Weekly volumes for the major indexes were below average again this week but that may have been due to the holiday-shortened week.  The fact that volume was highest on Friday is also bullish. A rally needs a steady supply of new bulls buying stocks to give it strength so below average volume on rising prices is bearish. But it is important to point out that momentum has been falling and that increases the probability for a correction in the next few days.

Meanwhile, the Market Volatility Index (VIX) moved lower this week to 28.92 versus 32.63 last week and 33.12 the week before.  Fear continues to fall and while still higher than average, remain elevated but the fact that they have been falling is bullish.     

Since rebounding off its December 5 bottom, the 19 commodity NYFE CRB Index has almost steadily gained ground and that continued this week as it rose to 417.04 up from 404.26 last week and 393.43 two weeks ago. As we said last week, the seemingly endless supply of cash from governments should continue to have a positive effect on commodities but when it doesn't any longer, look out below.  This index is now up nearly 30% from its December 5 low.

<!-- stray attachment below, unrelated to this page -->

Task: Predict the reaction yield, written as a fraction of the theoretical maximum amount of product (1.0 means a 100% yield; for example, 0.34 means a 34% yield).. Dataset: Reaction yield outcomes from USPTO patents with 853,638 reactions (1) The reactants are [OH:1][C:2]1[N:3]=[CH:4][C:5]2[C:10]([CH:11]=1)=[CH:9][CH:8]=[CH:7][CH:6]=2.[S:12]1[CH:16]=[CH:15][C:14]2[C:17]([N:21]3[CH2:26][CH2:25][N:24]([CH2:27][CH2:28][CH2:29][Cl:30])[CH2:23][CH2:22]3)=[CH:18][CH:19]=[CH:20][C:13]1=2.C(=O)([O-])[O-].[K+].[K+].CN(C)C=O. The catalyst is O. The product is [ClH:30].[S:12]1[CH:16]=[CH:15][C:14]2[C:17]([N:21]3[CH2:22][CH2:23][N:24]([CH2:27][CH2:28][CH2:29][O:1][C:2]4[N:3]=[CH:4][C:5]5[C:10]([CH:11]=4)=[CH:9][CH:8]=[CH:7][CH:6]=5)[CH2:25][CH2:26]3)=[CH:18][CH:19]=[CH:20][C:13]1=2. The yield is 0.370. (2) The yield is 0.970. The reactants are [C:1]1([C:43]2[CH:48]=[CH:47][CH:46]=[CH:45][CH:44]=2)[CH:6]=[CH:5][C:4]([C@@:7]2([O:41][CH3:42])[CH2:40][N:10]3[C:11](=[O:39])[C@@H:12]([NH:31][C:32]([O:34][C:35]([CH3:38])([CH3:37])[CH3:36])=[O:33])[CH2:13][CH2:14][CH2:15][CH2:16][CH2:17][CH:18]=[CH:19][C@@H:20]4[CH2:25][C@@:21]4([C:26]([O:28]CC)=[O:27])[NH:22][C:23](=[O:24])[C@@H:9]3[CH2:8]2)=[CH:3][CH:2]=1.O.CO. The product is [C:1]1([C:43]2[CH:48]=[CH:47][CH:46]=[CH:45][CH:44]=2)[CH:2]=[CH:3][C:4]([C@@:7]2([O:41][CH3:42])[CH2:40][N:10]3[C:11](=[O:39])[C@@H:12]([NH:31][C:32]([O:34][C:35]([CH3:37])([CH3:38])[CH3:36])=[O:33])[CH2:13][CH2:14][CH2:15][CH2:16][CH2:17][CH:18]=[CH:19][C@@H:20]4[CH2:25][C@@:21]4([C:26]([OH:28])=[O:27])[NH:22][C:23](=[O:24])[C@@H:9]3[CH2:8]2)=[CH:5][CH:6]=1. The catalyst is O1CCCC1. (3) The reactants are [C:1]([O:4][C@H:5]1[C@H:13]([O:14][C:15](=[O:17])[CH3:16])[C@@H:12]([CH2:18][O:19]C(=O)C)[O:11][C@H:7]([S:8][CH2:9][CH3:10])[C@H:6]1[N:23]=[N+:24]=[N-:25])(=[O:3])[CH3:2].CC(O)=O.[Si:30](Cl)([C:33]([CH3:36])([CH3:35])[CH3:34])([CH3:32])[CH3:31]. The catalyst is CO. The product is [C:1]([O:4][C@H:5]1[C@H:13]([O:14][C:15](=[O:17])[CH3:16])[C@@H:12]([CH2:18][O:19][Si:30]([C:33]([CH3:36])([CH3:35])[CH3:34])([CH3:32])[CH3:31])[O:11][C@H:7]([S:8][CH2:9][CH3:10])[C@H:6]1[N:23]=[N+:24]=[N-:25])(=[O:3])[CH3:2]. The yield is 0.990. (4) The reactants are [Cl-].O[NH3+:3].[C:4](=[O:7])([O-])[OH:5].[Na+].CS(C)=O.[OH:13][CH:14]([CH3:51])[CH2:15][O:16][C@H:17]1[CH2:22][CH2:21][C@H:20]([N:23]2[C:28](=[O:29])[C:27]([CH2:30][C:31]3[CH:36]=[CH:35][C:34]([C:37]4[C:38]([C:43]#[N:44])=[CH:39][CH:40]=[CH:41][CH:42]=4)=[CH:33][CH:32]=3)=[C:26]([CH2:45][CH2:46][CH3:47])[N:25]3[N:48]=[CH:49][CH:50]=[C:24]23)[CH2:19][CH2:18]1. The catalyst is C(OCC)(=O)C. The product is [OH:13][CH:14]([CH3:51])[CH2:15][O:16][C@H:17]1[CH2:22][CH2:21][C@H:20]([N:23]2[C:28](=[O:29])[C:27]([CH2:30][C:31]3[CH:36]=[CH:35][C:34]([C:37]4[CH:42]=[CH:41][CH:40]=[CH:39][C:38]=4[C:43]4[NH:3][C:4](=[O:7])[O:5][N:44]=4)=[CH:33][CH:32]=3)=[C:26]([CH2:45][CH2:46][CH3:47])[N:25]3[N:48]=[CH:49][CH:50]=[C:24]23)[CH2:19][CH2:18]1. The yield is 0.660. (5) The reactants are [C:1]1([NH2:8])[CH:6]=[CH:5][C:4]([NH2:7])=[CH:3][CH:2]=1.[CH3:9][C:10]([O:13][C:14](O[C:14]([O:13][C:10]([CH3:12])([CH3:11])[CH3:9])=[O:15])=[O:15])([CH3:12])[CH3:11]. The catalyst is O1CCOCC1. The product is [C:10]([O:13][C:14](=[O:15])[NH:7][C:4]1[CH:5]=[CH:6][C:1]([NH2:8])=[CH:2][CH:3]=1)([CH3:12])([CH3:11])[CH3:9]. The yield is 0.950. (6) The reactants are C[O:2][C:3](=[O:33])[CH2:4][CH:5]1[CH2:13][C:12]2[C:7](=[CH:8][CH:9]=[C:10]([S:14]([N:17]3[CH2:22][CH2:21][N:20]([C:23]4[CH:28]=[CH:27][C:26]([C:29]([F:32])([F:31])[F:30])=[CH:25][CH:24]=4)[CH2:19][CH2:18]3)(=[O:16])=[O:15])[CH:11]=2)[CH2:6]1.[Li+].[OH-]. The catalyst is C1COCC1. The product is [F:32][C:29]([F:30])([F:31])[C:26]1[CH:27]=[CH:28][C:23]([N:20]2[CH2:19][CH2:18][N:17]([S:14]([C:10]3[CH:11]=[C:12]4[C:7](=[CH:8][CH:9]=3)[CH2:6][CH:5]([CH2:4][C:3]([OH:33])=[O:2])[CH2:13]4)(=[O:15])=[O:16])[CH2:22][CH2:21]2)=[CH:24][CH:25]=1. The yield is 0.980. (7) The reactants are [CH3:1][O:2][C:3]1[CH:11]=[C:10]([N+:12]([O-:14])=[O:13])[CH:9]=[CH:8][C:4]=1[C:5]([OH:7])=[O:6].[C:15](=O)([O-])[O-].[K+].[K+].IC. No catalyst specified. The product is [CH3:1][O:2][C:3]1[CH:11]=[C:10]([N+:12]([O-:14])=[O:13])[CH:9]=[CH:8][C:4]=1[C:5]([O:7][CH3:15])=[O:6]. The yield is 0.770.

But gold showed some strength this week. After the surge in gold to $1001.10/oz February 20 then dropping, the precious metal moved higher again this week to close at $959.30/oz up from $958.80 last week and $931.80 two weeks ago amid more US dollar weakness. Volume and open interest took a noticeable jump this week and that is bullish for the metal. Gold normally has a seasonal low in July and then rallies into year-end but there are factors at work, namely government generated inflation, that are more powerful this time around.